Anyone who thinks this is inferior to Jailbreak can get a 70s Journey 8-track lodged in their spine. And anyone who thinks this doesn't fucking rock can get same 8-track lodged in their peehole. If you're ready to graduate after Jailbreak, or just plain don't have any Thin Lizzy albums, there's one of two perfect places to start, and this is one of them.


Recommended tracks:
Don't Believe A Word
Rocky
Johnny The Fox Meets Jimmy The Weed
Borderline

Lizzy Begin To Raise The Stakes - 85%

brocashelm, April 21st, 2006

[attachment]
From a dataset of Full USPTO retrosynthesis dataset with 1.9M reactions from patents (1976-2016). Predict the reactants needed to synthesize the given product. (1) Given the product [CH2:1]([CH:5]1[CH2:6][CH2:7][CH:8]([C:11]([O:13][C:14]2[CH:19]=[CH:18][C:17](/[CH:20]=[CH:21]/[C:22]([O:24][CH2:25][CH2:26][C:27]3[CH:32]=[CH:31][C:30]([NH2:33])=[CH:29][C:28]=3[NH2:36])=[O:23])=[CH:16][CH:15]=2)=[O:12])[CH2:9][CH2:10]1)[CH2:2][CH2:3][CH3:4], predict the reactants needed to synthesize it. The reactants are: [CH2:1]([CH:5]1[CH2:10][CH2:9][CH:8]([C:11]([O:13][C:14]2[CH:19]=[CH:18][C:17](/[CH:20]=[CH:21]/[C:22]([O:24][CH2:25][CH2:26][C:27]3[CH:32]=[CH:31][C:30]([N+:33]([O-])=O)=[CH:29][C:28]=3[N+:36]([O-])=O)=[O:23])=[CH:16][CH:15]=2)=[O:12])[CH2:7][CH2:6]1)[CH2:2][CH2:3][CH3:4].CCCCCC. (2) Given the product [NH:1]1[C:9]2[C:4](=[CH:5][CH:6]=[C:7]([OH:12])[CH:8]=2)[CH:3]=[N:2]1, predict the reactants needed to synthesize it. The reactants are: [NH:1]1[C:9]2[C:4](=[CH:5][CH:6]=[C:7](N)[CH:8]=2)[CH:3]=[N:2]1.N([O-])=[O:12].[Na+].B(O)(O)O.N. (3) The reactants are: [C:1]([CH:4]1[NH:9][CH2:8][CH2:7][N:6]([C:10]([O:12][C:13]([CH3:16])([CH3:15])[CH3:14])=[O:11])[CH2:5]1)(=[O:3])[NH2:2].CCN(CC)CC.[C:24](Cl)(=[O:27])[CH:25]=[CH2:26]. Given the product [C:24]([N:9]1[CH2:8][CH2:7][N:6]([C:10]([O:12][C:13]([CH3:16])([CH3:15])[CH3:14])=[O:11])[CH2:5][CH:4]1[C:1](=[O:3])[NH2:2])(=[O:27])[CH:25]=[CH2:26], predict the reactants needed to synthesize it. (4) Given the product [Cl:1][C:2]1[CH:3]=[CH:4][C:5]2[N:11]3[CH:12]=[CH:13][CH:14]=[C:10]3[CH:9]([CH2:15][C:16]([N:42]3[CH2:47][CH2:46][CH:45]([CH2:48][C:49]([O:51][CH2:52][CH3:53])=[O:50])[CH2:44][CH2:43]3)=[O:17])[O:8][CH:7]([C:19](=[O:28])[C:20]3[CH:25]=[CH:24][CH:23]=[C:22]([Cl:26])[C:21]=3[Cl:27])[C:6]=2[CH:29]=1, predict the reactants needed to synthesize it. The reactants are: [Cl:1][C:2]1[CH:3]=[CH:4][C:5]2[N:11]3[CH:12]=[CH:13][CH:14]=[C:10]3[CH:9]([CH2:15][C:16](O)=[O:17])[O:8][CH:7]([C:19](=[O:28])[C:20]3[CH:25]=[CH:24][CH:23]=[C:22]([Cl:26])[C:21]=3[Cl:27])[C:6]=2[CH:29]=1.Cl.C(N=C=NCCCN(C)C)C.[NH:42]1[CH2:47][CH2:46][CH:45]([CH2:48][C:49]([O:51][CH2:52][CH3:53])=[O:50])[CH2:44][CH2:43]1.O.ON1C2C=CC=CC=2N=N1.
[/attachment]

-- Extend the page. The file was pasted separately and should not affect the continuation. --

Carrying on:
Having awakened the world to the strength of their music with Jailbreak earlier that same year, Lizzy stuck while the public was hot, and issued an equally stunning, and possibly more polished and mature effort as their next salvo. Johnny The Fox is something of a concept album, if only in fragmented style, a tale of desperate, righteous but hell-bent urban characters, much like mini-biographies of band leader and voice Phil Lynott himself. Lynott, like most great song writers was deeply personal in his approach, and wither his tales are bawdy, regretful or just plain cool, they always reflect some aspect of the man’s own odd place in our world. Or do most black Irishmen find it easy to fit in? Maybe it’s just me reading too much into it.